By Amanda Daflos, Director, Innovation Team and Gender Equity Team
and, Helen Rigg, Policy Analyst, Gender Equity Team
A century ago, most women in the world were denied suffrage. Today, women are shaping the course of this country. But there are still battles to be won.
Today we observe Equal Pay Day, which represents the additional days a woman with a full-time job would have to work to earn the same amount that a man did in the previous year.
This year, Equal Pay Day falls in April --- meaning the average American woman has to work 15.5 months to earn the same amount a man does in just 12 months. In other words, women have to work seven days to equal the pay a man earns in five.
National statistics suggest that women still only earn 79 cents for every dollar men makes, a disparity that impacts women’s lifetime earnings and career growth.
As we recognize Equal Pay Day across the nation, in Los Angeles we also celebrate our City’s commitment to gender equity and inclusion. For the first time in our history, this City is taking an in-depth look at the status of women in Los Angeles and actively working to close the gender gap.
Gender equity is critical to our city’s economic and social health --- as studies show us, when women do well, their community does, too. Mayor Garcetti understands that the larger the talent pool, the greater the chances for success. As he often says, “Cutting out half of our population is simply bad for business. It’s bad for our economy. It’s bad for our city.”
Women in this country --- and in this city --- have fought to overcome discrimination and shatter glass ceilings. It is our responsibility to support their economic equity, and build a society where our daughters have the same opportunities as our sons.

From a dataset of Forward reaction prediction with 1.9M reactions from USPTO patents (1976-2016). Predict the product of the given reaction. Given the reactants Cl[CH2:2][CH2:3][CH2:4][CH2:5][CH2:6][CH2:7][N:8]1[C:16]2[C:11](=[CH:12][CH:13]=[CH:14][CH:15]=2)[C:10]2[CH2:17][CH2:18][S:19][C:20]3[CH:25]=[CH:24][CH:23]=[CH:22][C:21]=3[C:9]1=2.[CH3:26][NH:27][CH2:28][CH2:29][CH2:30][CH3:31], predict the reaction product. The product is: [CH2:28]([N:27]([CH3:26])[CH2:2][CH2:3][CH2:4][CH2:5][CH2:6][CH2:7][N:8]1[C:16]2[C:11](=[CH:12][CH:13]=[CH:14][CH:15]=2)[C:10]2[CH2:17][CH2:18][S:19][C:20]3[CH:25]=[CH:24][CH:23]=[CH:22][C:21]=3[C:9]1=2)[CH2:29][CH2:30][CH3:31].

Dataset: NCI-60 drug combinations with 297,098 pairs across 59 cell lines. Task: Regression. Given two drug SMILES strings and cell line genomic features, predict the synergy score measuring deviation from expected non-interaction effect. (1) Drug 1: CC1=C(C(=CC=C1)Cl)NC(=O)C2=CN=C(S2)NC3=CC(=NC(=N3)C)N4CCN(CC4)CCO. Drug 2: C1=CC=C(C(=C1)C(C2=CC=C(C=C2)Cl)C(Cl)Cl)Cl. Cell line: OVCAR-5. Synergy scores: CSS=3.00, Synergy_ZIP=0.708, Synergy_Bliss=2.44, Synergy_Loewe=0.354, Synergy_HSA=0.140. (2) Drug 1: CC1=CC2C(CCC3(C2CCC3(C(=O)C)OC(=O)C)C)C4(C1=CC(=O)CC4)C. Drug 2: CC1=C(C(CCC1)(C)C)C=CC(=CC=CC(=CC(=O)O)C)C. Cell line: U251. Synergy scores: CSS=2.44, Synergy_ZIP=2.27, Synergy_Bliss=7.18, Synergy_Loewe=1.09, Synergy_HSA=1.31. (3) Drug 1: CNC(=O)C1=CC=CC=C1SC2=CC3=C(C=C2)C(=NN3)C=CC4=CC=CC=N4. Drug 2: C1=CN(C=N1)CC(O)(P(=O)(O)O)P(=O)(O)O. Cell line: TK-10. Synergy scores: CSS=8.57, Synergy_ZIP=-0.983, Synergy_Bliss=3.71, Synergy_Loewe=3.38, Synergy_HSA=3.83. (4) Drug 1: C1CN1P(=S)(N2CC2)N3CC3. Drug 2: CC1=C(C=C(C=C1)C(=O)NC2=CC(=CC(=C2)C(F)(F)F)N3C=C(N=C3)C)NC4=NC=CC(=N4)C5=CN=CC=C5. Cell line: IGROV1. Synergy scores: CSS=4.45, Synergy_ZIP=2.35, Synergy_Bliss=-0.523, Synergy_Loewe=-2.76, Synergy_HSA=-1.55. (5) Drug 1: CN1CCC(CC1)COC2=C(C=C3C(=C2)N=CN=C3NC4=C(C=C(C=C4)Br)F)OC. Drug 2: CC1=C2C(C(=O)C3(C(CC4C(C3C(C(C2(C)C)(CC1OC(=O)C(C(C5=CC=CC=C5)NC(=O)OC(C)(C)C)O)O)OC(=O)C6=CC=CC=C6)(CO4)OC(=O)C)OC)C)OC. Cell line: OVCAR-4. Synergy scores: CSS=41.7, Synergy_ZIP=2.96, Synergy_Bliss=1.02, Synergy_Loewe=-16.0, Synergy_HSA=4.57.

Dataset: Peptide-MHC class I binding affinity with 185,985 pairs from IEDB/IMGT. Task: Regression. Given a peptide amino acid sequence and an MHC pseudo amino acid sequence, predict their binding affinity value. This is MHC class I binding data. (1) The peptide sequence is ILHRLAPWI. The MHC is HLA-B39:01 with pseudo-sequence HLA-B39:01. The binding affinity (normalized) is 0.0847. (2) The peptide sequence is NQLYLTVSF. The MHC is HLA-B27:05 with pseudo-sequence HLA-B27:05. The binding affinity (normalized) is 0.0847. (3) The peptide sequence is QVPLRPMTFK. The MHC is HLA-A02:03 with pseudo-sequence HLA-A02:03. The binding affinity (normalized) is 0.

We have taken big steps to close the gender gap in the last year, including:
- Releasing the first ‘Status of Women and Girls’ report, which created a blueprint of policy opportunities to improve gender equity
- Signing Executive Directive 11 , which created the Gender-Equity Coalition and ensured that City operations reflect and address the needs of all sexes and genders
- Renewing Los Angeles’ commitment to the Convention on the Elimination of All Forms of Discrimination Against Women (CEDAW)
- Raising the minimum wage from $9 to $15/hour by 2020
Mayor Garcetti is committed to a city that hires, pays, and values all people equally --- and he’s building gender equity in his own administration. Two of our four Deputy Mayors are women. 50% of the City's more than 300 commissioners are women, and for the first time in L.A. history, women are represented on every city commission.
As women of Los Angeles, we are inspired and excited to be a part of a team that is impacting the lives of millions of women, and leading the way for cities across America. Let’s continue to work together to change the culture and build better lives for all Angelenos.